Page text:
An Abbotsford woman woke Tuesday to find the Pride flag hanging on her porch had been torn down and left at her front door in tatters.
Lia Bishop has hung the flag from her porch for the last several years during the spring and summer to build visibility and show support and inclusivity for the LGBTQ community, of which she is a member. She found her flag Tuesday morning up on the floor of her deck. It had been ripped or cut up, and a hose and other deck materials had been used to prevent the flag from flying away in the wind.
Bishop, who reported the incident to police and will be replacing the flag, said it was clear that the perpetrators wanted to send a message.
But Bishop, a sociology instructor at the University of the Fraser Valley, didn’t find the act of vandalism surprising, and said it illustrates the need for displays of pride in the first place.
“It is deeply disturbing that someone or some people took the effort to come onto my property in the middle of the night with the sole aim of destroying a symbol of acceptance,” Bishop wrote in an email.
“For me, it’s not about the mere vandalism of property, it’s about what specifically was targeted and the manner in which it was destroyed and left. More importantly, it’s about addressing why this specific symbol was attacked and what this says about the presence of intolerance and homophobia in our community today.”
Bishop said the incident shouldn’t be considered a single malicious act, but one that reflects lingering homophobia.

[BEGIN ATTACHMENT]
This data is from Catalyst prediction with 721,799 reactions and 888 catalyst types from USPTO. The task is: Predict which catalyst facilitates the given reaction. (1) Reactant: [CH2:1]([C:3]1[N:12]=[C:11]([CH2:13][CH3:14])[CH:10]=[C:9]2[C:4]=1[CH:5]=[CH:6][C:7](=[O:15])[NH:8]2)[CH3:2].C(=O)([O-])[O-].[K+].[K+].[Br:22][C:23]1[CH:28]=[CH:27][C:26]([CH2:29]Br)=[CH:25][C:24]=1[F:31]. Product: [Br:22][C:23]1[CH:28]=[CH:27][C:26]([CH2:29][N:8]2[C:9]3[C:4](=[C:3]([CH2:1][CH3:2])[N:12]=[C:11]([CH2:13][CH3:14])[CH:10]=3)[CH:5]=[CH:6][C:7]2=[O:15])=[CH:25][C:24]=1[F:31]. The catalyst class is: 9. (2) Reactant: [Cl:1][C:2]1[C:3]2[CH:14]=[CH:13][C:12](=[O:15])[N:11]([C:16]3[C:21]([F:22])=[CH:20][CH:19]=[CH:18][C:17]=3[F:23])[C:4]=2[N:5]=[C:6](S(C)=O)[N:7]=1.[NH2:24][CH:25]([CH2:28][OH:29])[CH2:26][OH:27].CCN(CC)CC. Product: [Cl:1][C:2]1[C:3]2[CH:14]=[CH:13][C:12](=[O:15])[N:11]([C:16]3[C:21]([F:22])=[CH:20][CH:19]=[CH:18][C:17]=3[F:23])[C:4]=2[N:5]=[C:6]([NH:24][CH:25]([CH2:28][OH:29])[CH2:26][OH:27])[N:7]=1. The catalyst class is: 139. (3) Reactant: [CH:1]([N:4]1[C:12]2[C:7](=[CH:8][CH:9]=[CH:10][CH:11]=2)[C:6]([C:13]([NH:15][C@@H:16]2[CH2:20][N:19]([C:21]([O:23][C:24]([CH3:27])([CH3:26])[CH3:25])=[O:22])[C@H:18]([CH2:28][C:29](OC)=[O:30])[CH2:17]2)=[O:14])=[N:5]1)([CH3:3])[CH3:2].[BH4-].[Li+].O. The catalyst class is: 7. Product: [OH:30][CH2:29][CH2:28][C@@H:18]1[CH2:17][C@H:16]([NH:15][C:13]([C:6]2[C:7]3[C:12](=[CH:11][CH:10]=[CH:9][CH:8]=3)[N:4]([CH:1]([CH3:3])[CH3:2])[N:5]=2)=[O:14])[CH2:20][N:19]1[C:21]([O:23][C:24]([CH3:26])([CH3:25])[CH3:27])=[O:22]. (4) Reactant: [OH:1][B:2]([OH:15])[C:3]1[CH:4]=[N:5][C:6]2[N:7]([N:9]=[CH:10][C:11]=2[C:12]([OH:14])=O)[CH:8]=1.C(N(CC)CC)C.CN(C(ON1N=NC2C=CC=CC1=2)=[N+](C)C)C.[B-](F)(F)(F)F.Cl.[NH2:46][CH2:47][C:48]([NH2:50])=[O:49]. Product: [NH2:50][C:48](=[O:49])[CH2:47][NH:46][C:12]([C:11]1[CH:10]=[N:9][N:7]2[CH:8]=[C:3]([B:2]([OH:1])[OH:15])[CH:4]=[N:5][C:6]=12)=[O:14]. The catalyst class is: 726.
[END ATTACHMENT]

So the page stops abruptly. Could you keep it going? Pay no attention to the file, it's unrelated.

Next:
“I hope Abbotsford wholeheartedly rejects this form of hate, or any other for that matter, and takes a proactive approach to building a more inclusive community for every human being and social identity,” she said. “There’s so many people doing that great work already.”
Bishop is correct that vandalism of Pride symbols isn’t rare.
Last month, three Pride flags were stolen from the home of a Langley woman. The Township of Langley had previously removed a Pride flag from the woman’s house.
In Ladner, vandals defaced a Pride flag flown by the local United Church twice in 12 days.
And rainbow crosswalks across the province have been deliberately defaced, often shortly after being painted.
Mayor Henry Braun said Thursday that he was “saddened” to hear of the vandalism and that it didn’t have a place in the community.
“This is a form of bullying,” he said. “It’s unfortunate that there are people who they they have the freedom to do this to demonstrate that they don’t agree [with a person].
“We have an obligation to love our neighbour. My neighbour isn’t the person who lives next door to me. My neighbour is the person who crosses my path on a daily basis, from morning to evening.”
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